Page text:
Insurance and reinsurance arbitration—an introduction
Produced in partnership with Ralph Morley of 7 King’s Bench Walk
Insurance and reinsurance arbitration—an introduction

The following Arbitration guidance note Produced in partnership with Ralph Morley of 7 King’s Bench Walk provides comprehensive and up to date legal information covering:

  • Insurance and reinsurance arbitration—an introduction
  • Institutional and ad hoc arbitration
  • Bermuda Form arbitrations

Arbitrations arising from insurance and reinsurance disputes share many common features with other types of commercial arbitration. This Practice Note provides an introduction to ad hoc and institutional arbitration proceedings in the insurance context. It also looks at Bermuda Form arbitration proceedings which may arise from ‘Bermuda Form’ policies, a specific type of excess liability insurance policy.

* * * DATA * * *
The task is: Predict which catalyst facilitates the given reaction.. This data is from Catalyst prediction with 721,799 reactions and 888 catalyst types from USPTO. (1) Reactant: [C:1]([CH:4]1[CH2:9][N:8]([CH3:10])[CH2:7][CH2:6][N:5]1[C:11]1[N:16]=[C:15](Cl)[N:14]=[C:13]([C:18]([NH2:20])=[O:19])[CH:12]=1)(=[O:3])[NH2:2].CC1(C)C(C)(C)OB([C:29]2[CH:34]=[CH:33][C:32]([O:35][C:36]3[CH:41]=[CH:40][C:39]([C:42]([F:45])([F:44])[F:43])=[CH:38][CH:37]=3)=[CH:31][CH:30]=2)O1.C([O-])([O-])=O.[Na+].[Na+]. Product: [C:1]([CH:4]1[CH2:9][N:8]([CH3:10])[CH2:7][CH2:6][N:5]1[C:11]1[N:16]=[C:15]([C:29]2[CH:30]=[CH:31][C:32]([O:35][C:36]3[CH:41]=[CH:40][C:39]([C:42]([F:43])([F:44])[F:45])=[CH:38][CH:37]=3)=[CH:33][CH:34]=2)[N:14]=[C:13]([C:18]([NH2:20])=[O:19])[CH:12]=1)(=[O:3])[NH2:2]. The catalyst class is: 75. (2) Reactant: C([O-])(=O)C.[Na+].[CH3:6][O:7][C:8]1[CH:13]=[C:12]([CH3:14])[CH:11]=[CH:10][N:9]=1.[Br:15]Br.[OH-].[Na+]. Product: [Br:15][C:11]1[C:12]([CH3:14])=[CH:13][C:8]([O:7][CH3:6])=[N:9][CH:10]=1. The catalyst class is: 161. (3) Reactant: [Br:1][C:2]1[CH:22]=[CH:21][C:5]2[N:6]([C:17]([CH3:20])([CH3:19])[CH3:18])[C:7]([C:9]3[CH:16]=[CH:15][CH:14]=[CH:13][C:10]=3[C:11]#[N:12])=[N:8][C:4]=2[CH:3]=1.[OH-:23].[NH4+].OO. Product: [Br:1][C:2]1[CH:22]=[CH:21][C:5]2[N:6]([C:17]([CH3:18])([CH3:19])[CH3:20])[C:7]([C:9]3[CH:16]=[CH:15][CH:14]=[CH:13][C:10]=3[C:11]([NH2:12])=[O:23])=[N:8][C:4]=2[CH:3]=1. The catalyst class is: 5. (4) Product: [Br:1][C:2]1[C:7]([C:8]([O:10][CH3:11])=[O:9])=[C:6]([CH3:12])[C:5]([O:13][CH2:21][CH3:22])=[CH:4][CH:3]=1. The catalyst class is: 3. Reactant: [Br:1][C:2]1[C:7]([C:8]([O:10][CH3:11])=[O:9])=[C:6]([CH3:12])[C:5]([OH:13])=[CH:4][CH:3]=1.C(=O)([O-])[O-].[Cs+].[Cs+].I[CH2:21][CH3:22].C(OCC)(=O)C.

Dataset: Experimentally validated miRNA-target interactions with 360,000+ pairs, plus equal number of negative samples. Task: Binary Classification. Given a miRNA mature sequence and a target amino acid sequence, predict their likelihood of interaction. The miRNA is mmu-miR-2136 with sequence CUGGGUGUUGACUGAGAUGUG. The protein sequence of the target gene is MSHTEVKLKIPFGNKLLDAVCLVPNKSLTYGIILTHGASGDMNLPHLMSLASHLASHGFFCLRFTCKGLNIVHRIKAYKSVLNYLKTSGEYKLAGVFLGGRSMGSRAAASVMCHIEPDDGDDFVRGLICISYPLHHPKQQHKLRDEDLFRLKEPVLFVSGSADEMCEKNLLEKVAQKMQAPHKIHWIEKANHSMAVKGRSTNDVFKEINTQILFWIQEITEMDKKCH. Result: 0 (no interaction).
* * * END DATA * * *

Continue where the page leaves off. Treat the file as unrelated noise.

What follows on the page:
References to ‘insurance’ in this Practice Note relate to ‘insurance and reinsurance’ unless otherwise indicated.

The Practice Note covers:

  1. institutional and ad hoc arbitration, and

  2. Bermuda Form arbitrations

Institutional and ad hoc arbitration

Ad hoc arbitration

Agreements to resolve disputes by way of ad hoc arbitration are very common in insurance disputes. Some standard form insurance wordings, which incorporate arbitration clauses, provide guidance on the procedure to be adopted. For example, one clause, which has been the subject of litigation: clause 15 of the Joint Excess Loss Committee, Excess Loss Clauses, provides a procedure for appointment of the arbitrators, their qualifications, their powers, the hearing, the award and the costs of the arbitration, effectively standing in place of the procedures which would be laid down by institutional arbitration rules. Clause 15 was considered in Axa Re v Ace Global Markets Limited and was also in issue in Allianz Insurance plc v Tonicstar Limited, see News Analysis: Court of Appeal finds insurance QC validly appointed arbitrator